This underlying premise was the continuation of an analysis that Trotsky developed in earnest in his struggle to fight the Stalinist degeneration of the Russian Revolution in the mid-1920's. The need to learn the lessons of the Russian Revolution and to extend that revolution internationally was thus not a merely a theoretical question for Trotsky. Spain, moreover, represented a struggle where the best of the various leftist forces were in confusion about how to move forward. Those forces could have profitably heeded Trotsky's advice. I further note that the question of the crisis of revolutionary leadership still remains to be resolved by the international working class.

Trotsky's polemics in this volume are highlighted by the article ‘The Lessons of Spain-Last Warning’, his definitive assessment of the Spanish situation in the wake of the defeat of the Barcelona uprising in May 1937. Those polemics center on the failure of the Party of Marxist Unification (hereafter, POUM) to provide revolutionary leadership. That party, partially created by cadre formerly associated with Trotsky in the Spanish Left Opposition, failed on virtually every count. Those conscious mistakes included, but were not limited to, the creation of an unprincipled bloc between the former Left Oppositionists and the former Right Oppositionists (Bukharinites) of Maurin to form the POUM in 1935; political support to the Popular Front including entry into the government coalition by its leader; creation of its own small trade union federation instead of entry in the anarchist led-CNT; creation of its own militia units reflecting a hands-off attitude toward political struggle with other parties; and, fatally, an at best equivocal role in the Barcelona uprising of 1937.

Trotsky had no illusions about the roadblock to revolution of the policies carried out by the old-time Anarchist, Socialist and Communist Parties. Unfortunately the POUM did. Moreover, despite being the most honest revolutionary party in Spain it failed to keep up an intransigent struggle to push the revolution forward. The Trotsky - Andreas Nin (key leader of the POUM and former Left Oppositionist) correspondence in the Appendix makes that problem painfully clear.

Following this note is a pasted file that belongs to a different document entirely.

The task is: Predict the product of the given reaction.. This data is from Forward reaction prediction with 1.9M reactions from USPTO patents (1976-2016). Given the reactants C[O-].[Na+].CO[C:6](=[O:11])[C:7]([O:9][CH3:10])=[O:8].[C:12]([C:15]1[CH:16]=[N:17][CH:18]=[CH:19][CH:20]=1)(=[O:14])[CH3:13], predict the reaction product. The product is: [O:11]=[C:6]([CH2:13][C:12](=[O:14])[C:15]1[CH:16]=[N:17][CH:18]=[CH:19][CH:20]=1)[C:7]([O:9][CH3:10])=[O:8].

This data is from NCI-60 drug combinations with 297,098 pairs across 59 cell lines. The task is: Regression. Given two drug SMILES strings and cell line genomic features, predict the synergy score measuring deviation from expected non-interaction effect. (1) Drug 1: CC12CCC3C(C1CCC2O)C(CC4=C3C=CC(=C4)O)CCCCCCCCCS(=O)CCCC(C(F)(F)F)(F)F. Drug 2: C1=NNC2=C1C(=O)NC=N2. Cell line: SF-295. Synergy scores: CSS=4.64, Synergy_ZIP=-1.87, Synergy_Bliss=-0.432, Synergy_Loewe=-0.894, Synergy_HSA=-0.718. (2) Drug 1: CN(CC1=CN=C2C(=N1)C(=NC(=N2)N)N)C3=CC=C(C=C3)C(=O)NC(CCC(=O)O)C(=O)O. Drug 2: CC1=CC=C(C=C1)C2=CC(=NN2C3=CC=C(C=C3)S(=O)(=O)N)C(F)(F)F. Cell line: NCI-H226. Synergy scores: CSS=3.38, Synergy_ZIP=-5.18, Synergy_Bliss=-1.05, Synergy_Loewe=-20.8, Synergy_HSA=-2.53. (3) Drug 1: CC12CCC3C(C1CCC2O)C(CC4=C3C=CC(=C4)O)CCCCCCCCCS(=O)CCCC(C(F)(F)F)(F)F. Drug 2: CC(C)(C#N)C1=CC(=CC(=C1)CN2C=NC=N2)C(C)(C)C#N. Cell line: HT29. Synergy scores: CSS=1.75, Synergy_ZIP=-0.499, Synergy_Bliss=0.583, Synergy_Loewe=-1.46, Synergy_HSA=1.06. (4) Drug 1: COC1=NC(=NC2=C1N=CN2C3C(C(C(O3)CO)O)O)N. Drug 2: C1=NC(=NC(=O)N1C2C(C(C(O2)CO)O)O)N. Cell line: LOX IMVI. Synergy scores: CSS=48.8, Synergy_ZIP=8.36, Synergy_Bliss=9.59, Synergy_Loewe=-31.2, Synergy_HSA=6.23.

The most compelling example of this failure - As a result of the failure of the Communist Party of Germany to oppose the rise of Hitler in 1933 and the subsequent decapitation and the defeat of the Austrian working class in 1934 the European workers, especially the younger workers, of the traditional Socialist Parties started to move left. Trotsky observed this situation and told his supporters to intersect that development by an entry, called the ‘French turn’, into those parties. Nin and the Spanish Left Opposition, and later the POUM failed to do that. As a result the Socialist Party youth were recruited to the Communist Party en masse. This accretion formed the basic for its expansion as a party and the key cadre of its notorious security apparatus that would, after the Barcelona uprising, suppress the more left ward organizations. For more such examples of the results of the crisis of leadership in the Spanish Revolution read this book.

Revised-June 19, 2006


Click below to link to the Revolutionary History Journal index.

Peter Paul Markin comment on this series:

This is an excellent documentary source for today’s leftist militants to “discover” the work of our forebears, particularly the bewildering myriad of tendencies which have historically flown under the flag of the great Russian revolutionary, Leon Trotsky and his Fourth International, whether one agrees with their programs or not. But also other laborite, semi-anarchist, ant-Stalinist and just plain garden-variety old school social democrat groupings and individual pro-socialist proponents.